4 Steps to a Protective IP Strategy- Trademarks

Josh Hartwell, CEO of MobileDeluxe, discusses a protective IP strategy. Four steps are given to achieve this successful strategy.

  1. Hire an IP law firm with a strong reputation
  2. Plan for any potential IP expenses
  3. Research for any existing trademarks
  4. Apply for trademarks & ITU's in every country you operate

Protecting your IP is one of the most important things that you have to do when you’re starting a company. And it’s one of those things that you don’t necessarily realize when you’re starting out as a small shop. So, four steps for protecting – for protective IP strategy especially as it relates to trademarks which are some of the easiest thing to be infringed.

The first thing you want to do is if possible, you want to choose a reputable IP law firm. Now, that can immediately trigger dollar signs in a lot of people’s eyes which is completely understandable. But if you can do it, if you can choose a reputable firm, then just having that name alone will solve so many of your disputes down the road.

The second thing you can do is budget for IP legal expenses. A lot of startups don’t set aside protection of their intellectual property. They might have a legal budget but it’s under funded for what’s necessary for protecting your IP. The third thing is you need to always search for existing trademarks. There are plenty of resources online even the US PTO. If you go to uspto.gov, you can do trademark searches in this country for any trademark. And you can find out whether our mark is live or dead. You need to always do that before launching a product, before naming a product aligned, even your company name.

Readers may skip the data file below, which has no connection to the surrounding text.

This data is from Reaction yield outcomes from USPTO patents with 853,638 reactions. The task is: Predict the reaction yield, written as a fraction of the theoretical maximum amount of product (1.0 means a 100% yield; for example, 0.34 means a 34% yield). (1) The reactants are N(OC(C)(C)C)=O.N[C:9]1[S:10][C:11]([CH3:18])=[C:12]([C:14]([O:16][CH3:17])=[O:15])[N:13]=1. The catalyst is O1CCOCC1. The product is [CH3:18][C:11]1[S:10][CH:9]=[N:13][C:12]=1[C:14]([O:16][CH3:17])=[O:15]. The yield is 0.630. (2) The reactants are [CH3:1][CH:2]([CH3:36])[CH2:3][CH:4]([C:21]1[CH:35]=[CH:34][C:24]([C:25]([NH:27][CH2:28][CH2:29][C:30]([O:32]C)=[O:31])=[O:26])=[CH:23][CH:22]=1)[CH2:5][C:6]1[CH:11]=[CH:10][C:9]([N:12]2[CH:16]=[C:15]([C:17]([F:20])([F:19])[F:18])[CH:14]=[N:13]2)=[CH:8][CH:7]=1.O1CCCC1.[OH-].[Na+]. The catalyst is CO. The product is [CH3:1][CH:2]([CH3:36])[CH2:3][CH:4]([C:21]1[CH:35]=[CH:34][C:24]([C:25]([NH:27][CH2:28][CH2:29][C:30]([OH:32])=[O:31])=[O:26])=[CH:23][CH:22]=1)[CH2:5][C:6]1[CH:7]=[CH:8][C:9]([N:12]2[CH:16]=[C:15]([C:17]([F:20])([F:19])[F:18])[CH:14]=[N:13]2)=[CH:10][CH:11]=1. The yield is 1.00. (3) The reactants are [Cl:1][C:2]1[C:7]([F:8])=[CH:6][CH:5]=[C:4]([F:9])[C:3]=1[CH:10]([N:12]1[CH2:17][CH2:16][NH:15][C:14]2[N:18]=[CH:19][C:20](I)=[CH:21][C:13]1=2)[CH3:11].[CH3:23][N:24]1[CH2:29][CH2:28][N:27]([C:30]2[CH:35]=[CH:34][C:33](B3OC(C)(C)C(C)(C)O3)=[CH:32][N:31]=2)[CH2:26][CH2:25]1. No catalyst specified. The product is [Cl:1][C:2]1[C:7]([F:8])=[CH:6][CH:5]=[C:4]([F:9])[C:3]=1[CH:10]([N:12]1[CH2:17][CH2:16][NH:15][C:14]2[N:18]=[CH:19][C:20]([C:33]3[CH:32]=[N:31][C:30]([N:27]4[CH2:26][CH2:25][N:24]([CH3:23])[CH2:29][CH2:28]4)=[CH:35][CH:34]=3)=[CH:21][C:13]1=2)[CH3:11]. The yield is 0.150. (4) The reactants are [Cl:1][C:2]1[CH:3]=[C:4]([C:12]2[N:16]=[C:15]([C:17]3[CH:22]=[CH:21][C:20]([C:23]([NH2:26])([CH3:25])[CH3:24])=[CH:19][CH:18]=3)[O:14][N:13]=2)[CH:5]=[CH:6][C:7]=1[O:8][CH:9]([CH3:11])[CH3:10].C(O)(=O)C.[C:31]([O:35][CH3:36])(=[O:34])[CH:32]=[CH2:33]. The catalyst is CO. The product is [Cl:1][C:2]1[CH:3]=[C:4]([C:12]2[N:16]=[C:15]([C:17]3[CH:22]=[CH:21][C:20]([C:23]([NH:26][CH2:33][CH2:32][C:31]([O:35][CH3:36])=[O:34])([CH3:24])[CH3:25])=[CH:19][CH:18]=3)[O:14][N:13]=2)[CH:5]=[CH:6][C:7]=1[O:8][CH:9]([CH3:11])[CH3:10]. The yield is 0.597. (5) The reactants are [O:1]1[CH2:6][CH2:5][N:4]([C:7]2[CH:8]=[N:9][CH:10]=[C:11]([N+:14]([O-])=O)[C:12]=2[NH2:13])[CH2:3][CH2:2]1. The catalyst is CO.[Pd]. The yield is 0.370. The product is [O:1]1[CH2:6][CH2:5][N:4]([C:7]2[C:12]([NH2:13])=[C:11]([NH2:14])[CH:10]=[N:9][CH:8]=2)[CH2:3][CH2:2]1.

Finally, I would say you want to file for trademarks or intent to use marks in countries where you operate. So, if you operate in Europe, then file there. If you operate just in the US, file there but you want to do that filing. You see it so often. A larger company can step on a startup and really overtake their mark if the filing is not there. But if you have a registration, if you have a filing with the government, you’ve got a much better chance if that company backing down when you call out any potential infringement.

So, if you follow those four steps, you should have a solid protective IP strategy for your trademarks.